WALSH V. 101., C. & N. W. R. CO.
WALSR and others v. MEMPHIS, CARTHAGE & NOBTRWESTEBN R. Co. and others.
(Circuit Court, E. D. MiBBouri. March 28,1881.)
JOINDER OF PARTIES.
A corporation is a necessary party defendant to a bill to enforce a judgment against it by compelling contribution from its stockholders.
All the stockholders are also necessary parties in such a suit, if they apply to be heard. 3.
WHOLLY BETWEEN CITIZENS 01'
If A. and C. are citizens of the same state, and B., C., and D. are citizens of different states, a suit. in which A. and B. are plaintiffs and C. and D. defendants, and in which they are all necessary parties, is not one over which a United States court will take jurisdiction, on the ground that the controversy is "between citizens of different states. II To give a United States court jurisdiction on that ground the controversy must be Wholly between citizens of different states.
In Equity. Motion to Remand. This was a suit in equity to enforce certain judgments against the Memphis, Carthage & Northwestern Railroad Company, ,by compelling contribution-from holders of unpaid stock, and for other purposes. It was originally commenced in the circuit court of the city of St. Louis, in the state of Missouri, by George W. Walsh, Union Savings Association, a corporation, William Lee, Joseph Shippen, Edward Burges, James J.Marks, and Hiram Driggs, citizens of the state of Missouri, H. R. Beers, A. M. Jay, S. M. Sovern, S. Pitzer, J. F. Pitzer, and Alfred Palmer, citizens of the state of Kansas, agamst Joseph Seligman, James Seligman, Jesse Seligman, John A. Stewart, J. M. Brown, and James M. Hyde, citizens of the State of New York, Memphis, Carthage & Northwestern Railroad Company, St. Louis & San Francisco Railroad Company, A. A. Talmage, C. W. Rogers, W. J. Tower, Ezra Miller, and James Baker, citizens of Missouri, and R. W. Wright, a citizen of Kansas. The petition for removal was made by defendant Jesse Seligman alone, and set forth that he was a citizen of the state of New York; that ,
the controversy was wholly between citizens of different states; that the whole matter in controversy was as to the liability of the petitioner and his co-defendants, Joseph and James Seligman, and that the other defendants were only nominal . parties. . . Motion was made to remand upon the following grounds, viz.: (1) Because only one of the defendants, Jesse Seligman, petitioned for the removal, and becanse the suit was not one in which there could be a final determination of the controversy, as far as concerned him, without the presence of the other defendants; (2) because the controversy in the snit was partially between parties who are citizens of the state of Missouri, and not wholly between citizens of different states, between whom it could be fully determined j (3) because the controversy was not wholly as to the liability of said Jesse, James, and Joseph Seligman, but involved questions as to rights of property in which other defendants were interested. Joseph Shippen and John P. Ellis, for motion. Broadhead, Slayback d; Hauessler, for petitioning defendant. MCCRARY, C. J. The corporation defendant is a necessary party to a bill to enforce a judgment against it by compelling contribution from its stockholders. All the stockholders are likewise necessary parties, if they apply to be heard, to the end that each may be assessed his equitable share only. Hence it is that in this case the controversy is not wholly between citizens of different states, and cannot be finally determined as between them. Motion to remand sustained.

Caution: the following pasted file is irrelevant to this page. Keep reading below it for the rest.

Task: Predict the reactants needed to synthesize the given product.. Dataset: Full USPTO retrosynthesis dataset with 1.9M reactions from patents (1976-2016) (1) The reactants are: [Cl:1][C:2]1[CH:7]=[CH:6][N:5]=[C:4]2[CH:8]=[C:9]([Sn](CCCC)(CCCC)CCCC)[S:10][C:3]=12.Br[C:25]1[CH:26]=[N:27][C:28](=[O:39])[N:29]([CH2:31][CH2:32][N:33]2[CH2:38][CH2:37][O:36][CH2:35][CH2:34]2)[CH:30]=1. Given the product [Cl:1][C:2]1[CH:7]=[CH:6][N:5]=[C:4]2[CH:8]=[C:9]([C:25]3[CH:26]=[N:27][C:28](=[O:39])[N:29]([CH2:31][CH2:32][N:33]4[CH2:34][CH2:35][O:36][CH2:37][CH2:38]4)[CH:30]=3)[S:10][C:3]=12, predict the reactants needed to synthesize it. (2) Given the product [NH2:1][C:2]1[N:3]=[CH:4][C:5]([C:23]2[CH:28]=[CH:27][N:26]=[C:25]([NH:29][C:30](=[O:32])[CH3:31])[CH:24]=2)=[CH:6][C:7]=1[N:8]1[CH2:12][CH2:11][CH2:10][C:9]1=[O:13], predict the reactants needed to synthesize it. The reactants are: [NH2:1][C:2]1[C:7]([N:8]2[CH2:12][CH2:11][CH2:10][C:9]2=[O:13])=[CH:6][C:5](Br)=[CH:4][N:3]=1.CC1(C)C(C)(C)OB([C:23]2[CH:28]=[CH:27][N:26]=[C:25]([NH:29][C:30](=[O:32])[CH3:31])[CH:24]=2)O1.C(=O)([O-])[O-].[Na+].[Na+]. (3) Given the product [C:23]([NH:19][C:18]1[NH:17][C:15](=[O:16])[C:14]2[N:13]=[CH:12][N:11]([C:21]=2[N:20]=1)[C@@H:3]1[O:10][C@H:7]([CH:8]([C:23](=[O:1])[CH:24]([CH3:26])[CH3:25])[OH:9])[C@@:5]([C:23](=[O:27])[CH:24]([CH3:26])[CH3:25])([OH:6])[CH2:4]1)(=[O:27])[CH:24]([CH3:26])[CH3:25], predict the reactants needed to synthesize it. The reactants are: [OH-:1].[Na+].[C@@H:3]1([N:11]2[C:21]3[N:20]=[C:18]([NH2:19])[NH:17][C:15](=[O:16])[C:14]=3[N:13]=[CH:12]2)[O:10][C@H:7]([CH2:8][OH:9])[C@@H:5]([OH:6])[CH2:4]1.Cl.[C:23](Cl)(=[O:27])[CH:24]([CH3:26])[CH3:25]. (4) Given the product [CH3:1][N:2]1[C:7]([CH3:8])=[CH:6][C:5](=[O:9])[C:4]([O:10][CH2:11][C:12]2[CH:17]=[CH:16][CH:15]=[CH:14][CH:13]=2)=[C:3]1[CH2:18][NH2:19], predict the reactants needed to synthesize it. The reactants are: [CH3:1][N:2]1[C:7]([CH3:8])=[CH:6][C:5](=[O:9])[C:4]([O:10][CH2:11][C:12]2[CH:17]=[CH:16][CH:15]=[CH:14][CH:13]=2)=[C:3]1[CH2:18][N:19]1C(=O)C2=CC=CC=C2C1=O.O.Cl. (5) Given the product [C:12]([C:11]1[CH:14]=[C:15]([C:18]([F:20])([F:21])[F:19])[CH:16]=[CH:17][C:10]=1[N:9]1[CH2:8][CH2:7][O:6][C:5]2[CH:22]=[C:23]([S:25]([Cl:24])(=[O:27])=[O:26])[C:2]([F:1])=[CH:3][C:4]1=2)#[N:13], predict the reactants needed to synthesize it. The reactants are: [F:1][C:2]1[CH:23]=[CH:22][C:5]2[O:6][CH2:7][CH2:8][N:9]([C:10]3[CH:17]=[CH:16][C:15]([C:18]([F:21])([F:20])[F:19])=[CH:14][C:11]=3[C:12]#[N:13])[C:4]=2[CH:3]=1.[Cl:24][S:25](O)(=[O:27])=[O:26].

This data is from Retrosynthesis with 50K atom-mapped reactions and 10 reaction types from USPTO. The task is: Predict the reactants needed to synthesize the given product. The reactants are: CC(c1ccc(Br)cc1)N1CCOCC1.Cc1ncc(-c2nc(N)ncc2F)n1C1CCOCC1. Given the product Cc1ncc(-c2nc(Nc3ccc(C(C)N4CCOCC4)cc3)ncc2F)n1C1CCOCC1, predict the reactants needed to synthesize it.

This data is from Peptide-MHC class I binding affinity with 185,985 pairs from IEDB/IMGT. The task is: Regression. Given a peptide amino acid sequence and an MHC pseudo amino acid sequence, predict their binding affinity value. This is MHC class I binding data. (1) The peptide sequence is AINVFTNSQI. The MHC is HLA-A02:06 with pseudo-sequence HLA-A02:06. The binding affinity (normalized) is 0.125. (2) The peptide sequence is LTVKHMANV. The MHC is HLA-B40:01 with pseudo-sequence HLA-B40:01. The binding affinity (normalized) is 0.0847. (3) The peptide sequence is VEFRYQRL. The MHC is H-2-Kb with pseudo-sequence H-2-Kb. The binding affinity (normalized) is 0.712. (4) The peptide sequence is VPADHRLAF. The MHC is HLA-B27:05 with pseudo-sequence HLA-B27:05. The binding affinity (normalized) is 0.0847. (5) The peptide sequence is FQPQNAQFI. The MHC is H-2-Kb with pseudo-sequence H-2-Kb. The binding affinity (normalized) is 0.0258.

IN BE RECEIVERSHIP OF IOWA: &' MINN. CONST. CO.'
RECEIVERSHIP OF IowA.
(Circuit Oourt, D. Iowa. - - .
Oll' ImERVEIfi'ION WITHOUT PROCESS
,Before a suit is pending in a state court, for the purposes of the removal act, it must be a suit within the meaning' of the state law, and the mere filing of a petition of intervention, without the issuing or any kind, does not cODstitutlil a mit service of notice or process . the meaning of the law of Iowa. Sect-ion 2599, Code of Iowa,
Motion to Remand. , The Iowa & Minnesota Constmction Company is a corporation existing under the laws of Iowa. On the second day of 'February, 1875, one L. Schoonover filed his petition in the circuit' Court of Jones count)', Iowa, alleging that he had pre- \ viously,as trustee for Stacy & Walworth, obtained judgment 'against said corporation for $3,759.57, remains unpaid'f that the capital stock of said corporation was $100;'000, and had been subscribed by'certain persons who were named, and that said capital stock had not 'been paid into , a greater extent than 20 per cent. of the amount subscribed. ,It was further alleged that said corporation was insolvent, and that the petitioner could find no property or assets to satisfy the aforesaid judgment. Thereupon the petitioner prayed to be appointed receiver of said corporation, with authority to take possession of the books and papers thereof, and to levy a sufficient assessment upon the stockholders to liquidate the liabilities of the company. By an order of the judge, indorsed upon' the petition, the same was set down for hearing on the first day of the March term, 1875, of the circuit conrtof Jones county, upon notice to be giver. to each stockholder and others interested by publication in a newspaper, and by mailing a copy to the reputed post-office address of each stockholder. There is due proof of the publication and mailing of notices as required by the order of the judge, and on the second day of March, no one appearing for the stockholders, default was entered ag'tinst them, and a